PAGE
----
All things Apple0 posts
All things Apple0 posts
" “The notion that propaganda is always a state-run, top-down affair provides a cloak for our complicity,” she writes. “Social media’s veneer of openness and people-power exemplifies western propaganda’s habit of masquerading as its opposite.”"
This is an old, derivative, and largely idiotic piece. Which, ironically, is trying to capitalize on recent viral videos concerning NK.
You want to know the big difference between propaganda in NK (and equivalent historical dictatorships) and propaganda in the West? It’s easy – in NK, you are only allowed one source of information. In the West, you are bombarded with information. Apple produces very sophisticated propaganda. But so does Samsung, and Google, and all other tech companies. The government is capable of producing sophisticated propaganda to support its position. And its opponents are capable of producing sophisticated propaganda showing that it is dishonest and corrupt.
The one undisputable fact of modern life in western society is that we are bombarded with propaganda from every direction. Which means that we are constantly having to sift competing claims and make choices. Do we always make the best choice? Of course not. But it’s not due to absence of information or even sophisticated critiques of advertising. (Look at Chomsky’s “Manufacturing Consent” – it is widely popular, has sold thousands of copies, and is read in college classes across the US).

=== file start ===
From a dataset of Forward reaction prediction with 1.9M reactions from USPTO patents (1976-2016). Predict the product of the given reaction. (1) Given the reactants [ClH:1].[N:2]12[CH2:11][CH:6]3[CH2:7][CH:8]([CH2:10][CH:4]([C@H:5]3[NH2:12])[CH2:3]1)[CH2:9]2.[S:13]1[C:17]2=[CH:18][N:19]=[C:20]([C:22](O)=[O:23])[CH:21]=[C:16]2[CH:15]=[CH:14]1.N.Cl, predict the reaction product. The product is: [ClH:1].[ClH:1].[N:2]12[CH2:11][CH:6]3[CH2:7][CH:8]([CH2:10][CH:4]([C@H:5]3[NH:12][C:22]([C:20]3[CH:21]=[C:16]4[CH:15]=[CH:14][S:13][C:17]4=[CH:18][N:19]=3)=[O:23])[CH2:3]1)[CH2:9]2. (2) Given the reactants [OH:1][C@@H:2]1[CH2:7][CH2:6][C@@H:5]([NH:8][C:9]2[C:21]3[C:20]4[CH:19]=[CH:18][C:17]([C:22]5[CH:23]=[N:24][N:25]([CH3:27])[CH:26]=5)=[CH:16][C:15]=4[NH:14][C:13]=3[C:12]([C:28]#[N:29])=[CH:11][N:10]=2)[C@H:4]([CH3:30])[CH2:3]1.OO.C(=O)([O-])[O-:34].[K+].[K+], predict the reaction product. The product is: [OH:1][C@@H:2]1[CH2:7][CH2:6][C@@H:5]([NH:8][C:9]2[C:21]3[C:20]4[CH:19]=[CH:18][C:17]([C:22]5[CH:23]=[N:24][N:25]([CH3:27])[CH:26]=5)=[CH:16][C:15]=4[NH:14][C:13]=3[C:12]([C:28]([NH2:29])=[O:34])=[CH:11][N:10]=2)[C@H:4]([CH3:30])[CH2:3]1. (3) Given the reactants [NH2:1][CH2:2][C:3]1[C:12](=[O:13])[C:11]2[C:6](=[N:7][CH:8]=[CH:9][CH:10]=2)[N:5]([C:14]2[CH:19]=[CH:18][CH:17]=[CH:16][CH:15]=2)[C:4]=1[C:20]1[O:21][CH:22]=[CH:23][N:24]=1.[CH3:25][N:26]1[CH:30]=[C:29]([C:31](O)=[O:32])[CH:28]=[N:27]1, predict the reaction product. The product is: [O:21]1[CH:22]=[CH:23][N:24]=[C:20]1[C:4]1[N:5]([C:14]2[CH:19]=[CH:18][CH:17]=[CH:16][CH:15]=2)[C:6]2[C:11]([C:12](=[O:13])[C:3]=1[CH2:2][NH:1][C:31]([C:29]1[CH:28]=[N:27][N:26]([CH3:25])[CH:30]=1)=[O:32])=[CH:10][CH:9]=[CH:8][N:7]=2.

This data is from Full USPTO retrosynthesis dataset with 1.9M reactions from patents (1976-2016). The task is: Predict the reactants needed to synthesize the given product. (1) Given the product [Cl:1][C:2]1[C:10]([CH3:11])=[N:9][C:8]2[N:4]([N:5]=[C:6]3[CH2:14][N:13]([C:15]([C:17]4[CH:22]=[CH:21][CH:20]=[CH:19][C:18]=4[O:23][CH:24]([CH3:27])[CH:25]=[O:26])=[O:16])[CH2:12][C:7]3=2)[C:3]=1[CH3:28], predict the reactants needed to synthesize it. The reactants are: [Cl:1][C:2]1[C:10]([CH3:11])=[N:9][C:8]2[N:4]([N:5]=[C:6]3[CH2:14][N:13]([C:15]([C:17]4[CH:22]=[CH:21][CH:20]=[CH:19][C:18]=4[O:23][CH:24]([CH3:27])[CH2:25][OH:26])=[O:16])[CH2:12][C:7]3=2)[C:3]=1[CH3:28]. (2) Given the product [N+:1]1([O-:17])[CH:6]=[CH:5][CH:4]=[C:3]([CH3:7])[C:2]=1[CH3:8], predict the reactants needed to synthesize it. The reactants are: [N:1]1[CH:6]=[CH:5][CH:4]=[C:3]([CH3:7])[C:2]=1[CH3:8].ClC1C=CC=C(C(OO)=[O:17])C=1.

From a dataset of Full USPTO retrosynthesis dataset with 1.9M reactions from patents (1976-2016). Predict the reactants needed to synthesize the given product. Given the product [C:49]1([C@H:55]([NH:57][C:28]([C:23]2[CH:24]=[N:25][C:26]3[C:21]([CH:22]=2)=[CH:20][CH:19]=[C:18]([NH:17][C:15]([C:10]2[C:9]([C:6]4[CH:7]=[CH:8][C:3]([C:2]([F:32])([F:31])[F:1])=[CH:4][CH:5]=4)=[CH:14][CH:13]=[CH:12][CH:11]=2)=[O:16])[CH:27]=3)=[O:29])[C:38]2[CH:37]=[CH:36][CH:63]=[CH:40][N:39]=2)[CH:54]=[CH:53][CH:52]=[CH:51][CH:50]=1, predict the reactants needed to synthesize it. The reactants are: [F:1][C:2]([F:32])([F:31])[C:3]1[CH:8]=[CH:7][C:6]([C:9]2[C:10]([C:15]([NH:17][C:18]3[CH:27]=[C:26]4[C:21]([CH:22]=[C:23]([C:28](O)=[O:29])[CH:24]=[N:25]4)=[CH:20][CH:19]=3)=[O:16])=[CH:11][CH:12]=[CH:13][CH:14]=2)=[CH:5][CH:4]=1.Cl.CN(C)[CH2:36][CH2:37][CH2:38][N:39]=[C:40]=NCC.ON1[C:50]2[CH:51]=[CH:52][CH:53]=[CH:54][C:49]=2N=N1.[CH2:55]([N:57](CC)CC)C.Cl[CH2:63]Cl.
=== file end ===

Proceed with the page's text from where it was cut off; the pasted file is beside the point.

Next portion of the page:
I think one of the comments to the Guardian article sort of summed up where we are: we live in a world so free that we have to make up our own oppression. Which is an insult to people who are actually oppressed. (Although I think it goes to show how much people do want to feel oppressed – if not, otherwise clear thinking individuals would not conflate NK explaining that the harvests are bad due to imperialist interference with advertising in the west suggesting that you buy an iPad, or an S4, or a Tesla.
Fort Irwin…Irwin Allen…did they think we wouldn’t notice?
Technically, you had to bring your own acid.
At least, that’s what I’m told…
Complain about the farmers, then; not Monsanto. Monsanto has such a large part of the market because so many farmers want to use their seeds. Including this farmer; he just didn’t want to pay for them.
There’s plenty to dislike about Monsanto without making things up.
No. That is not correct.
There have been cases where farmers have claimed this happened, but investigation always shows that they were lying because 40% of their field was planted with roundup ready seeds.
Unfortunately, while a better attempt than their last map, this is still deeply flawed, probably because they aren’t accounting for individuals.
I.e., if you look at the map of Illinois without zooming in, it looks like the whole state is covered in hate; if you zoom in, you see that it appears to be concentrated in one location: Effingham. With there barely being any in Chicago or any other city of any size.
You get something similar in Indiana – one spot in some rural area with no city nearby (and one other county like that, also in a rural area on the other side of the state). That’s it; the rest of the state is almost clear – almost none in Indianapolis, Gary, etc.